Turn on suggestions

Auto-suggest helps you quickly narrow down your search results by suggesting possible matches as you type.

Showing results for

- Home
- /
- Analytics
- /
- Stat Procs
- /
- Endogeneity in linear mixed models

Options

- RSS Feed
- Mark Topic as New
- Mark Topic as Read
- Float this Topic for Current User
- Bookmark
- Subscribe
- Mute
- Printer Friendly Page

- Mark as New
- Bookmark
- Subscribe
- Mute
- RSS Feed
- Permalink
- Report Inappropriate Content

Posted 09-17-2019 11:44 AM
(1020 views)

Dear All,

I am estimating a multilevel (hierarchical) linear model using PROC MIXED. In simplified form (omitting subscripts and most independent variables), the model is

Y = b0 + b1 X1 + b2 X2 + u + e

where u denotes random effects and e error terms.

The SAS code is as follows:

proc mixed data=mydata; class i j k m; model Y = X1 X2 m/ ddfm=bw ; random intercept /subject=j type=vc; random intercept /subject=k type=vc; random intercept /subject=j*k type=vc; random intercept /subject=i(j*k) type=vc; run;

I suspect that Y and X1 are endogenous because they are simultaneously determined. However, X2 is exogenous. My questions are:

1. How do I test if Y and X1 are endogenous? I know that there are endogeneity tests in PROC QLIM and other procedures, however, I am not sure how to add random effects in these procedures. Could I use these endogeneity tests without random effects?

2. Should I test for correlation between X1 and e only? Or should I also test for correlation between X1 and u (random effects)?

3. If I were to estimate the following system of equations using 2SLS in PROC SYSLIN, would I have to still worry about endogeneity?

Eq.1 Y = b0 + b1 X1 + b2 X2 + u + e1

Eq.2 X1 = c0 + c2 X2 + c3 Z + v + e2

where Z is an instrumental variable, u and v are random effects and e1 and e2 are errors terms.

4. If yes, how do I include random effects in PROC SYSLIN?

Any and all responses will be greatly appreciated. Many thanks in advance!

Sincerely,

Cuneyt

1 REPLY 1

- Mark as New
- Bookmark
- Subscribe
- Mute
- RSS Feed
- Permalink
- Report Inappropriate Content

Dear Cuneyt,

You are right, PROC QLIM has an endogeneity test, also you can model random effects (both random intercept, as in your case, and random coefficients) for a single SUBJECT value in PROC QLIM using the RANDOM statement. However, if you are using the RANDOM statement you can have only __one__ MODEL statement. Therefore, you cannot model your reduced form equation (X1 = c0 + c2 X2 + c3 Z + v + e2) along with your structural equation (Y = b0 + b1 X1 + b2 X2 + u + e1) which are both necessary for the endogeneity test. __However__, you should go ahead and test for endogeneity of X1 in PROC QLIM even if you are not able to model the random effects. Because, if you do have any correlation between X1 and u and/or e1 this will show up in the test implying that you have the problem of endogeneity in your main model. The only thing that you won't be sure of is that you won't know which error component X1 is correlated to, as PROC QLIM will treat them as a single error term (say, v=u+e1).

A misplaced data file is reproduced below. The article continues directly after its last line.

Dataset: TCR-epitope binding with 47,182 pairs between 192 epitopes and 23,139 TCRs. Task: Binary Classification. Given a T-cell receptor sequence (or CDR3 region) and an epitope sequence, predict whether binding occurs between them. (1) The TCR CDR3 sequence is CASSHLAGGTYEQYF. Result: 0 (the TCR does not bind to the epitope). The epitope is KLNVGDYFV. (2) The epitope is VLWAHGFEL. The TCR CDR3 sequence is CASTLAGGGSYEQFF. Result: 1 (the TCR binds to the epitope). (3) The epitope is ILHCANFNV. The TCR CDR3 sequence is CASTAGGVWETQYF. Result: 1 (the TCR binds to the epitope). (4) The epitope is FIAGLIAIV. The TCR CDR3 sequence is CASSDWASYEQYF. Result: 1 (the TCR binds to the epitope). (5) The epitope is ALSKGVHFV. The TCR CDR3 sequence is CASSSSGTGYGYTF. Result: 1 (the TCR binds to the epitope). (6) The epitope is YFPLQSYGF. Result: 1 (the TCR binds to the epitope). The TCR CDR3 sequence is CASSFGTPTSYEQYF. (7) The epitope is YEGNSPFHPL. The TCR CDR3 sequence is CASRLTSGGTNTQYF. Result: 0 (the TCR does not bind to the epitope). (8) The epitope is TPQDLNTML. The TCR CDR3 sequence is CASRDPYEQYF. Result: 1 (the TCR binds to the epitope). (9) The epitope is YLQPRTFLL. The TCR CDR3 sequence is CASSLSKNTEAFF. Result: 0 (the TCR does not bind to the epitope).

For your second question, in either case you do have the problem of endogeneity. Because, the assumptions u|(X1, X2)~N(0, sigma_u^2) or e1|(X1, X2, u)~N(0, sigma_e1^2) will be violated and this implies endogeneity. Therefore, the test for endogeneity done in QLIM will give you an answer.

For your third question, no, you don't need to worry about the endogeneity because you are already correcting for it by modeling both the structural and the reduced form equations together (as you would do in PROC QLIM). The only thing is that, you won't be modelling the random effect. The last statement answers your last question.

I hope this helps,

Best regards,

Gunce

Are you ready for the spotlight? We're accepting content ideas for **SAS Innovate 2025** to be held May 6-9 in Orlando, FL. The call is **open **until September 25. Read more here about **why** you should contribute and **what is in it** for you!

What is ANOVA?

ANOVA, or Analysis Of Variance, is used to compare the averages or means of two or more populations to better understand how they differ. Watch this tutorial for more.

Find more tutorials on the SAS Users YouTube channel.